Tubes inside a new steam generator at San Onofre Nuclear Generating Station are showing unusual and potentially dangerous signs of deterioration, federal regulators announced on Thursday.
"The amount of wear that we are seeing on these tubes is unusual for a new steam generator," said Nuclear Regulatory Commission spokesman Victor Dricks.
More than 800 tubes of the San Diego County plant showed a 10 percent thinning in the tube wall, officials said. 69 others had at least 20 percent thinning. And two tubes needed to be plugged and taken out of service because a third of the wall was worn away.
"If you have that kind of thinning anywhere along the length of the tube, you have a problem because it degrades the integrity of the tube, which can contribute to leaks," explained Dricks.
Safety implications could be "very severe," warned Joram Hopenfeld, a retired NRC engineer and researcher, as the tubes are one of the primary barriers to radioactivity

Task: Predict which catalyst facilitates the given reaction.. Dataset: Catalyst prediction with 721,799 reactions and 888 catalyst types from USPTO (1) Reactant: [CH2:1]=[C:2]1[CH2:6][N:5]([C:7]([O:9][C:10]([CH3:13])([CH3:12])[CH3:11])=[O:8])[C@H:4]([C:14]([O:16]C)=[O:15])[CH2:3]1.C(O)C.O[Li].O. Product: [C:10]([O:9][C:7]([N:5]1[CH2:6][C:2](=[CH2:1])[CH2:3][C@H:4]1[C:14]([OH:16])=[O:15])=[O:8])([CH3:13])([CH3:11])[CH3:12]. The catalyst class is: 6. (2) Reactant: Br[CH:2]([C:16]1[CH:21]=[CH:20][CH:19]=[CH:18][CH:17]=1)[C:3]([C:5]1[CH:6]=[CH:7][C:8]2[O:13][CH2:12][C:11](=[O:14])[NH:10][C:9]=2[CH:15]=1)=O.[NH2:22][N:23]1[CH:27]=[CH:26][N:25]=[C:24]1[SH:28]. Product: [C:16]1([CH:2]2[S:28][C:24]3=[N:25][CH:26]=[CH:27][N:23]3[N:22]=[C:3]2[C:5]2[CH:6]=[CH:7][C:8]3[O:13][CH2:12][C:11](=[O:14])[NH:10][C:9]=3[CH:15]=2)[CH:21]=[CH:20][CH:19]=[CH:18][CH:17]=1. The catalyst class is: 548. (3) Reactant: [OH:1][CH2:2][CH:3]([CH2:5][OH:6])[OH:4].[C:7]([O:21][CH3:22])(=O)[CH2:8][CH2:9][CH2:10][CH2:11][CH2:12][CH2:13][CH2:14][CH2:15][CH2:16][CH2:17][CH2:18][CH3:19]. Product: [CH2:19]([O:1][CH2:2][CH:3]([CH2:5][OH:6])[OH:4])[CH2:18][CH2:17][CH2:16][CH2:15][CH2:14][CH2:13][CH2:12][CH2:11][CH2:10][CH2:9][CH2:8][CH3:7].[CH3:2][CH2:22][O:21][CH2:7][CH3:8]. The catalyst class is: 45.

Trouble in the steam generator was discovered during an inspection that took place when the plant, owned by Southern California Edison, San Diego Gas & Electric and the City of Riverside, was off-line for maintenance and refueling.
This news comes two days after operators powered down the reactor following a tube leak at the plant's other unit.
A tiny amount of radiation may have escaped in the shut down, but it posed no threat to public safety, said regulators and officials Wednesday.
The leaked radioactive gas was vented into a building containing auxiliary equipment and detected by monitors, according to the NRC.
Unlike the sealed structure that houses the reactor, people come and go through the doors of the auxiliary building and it is possible that radiation escaped into the atmosphere.
The steam generator manufacturer, Japan-based Mitsubishi Heavy Industries, has not yet commented on the finding.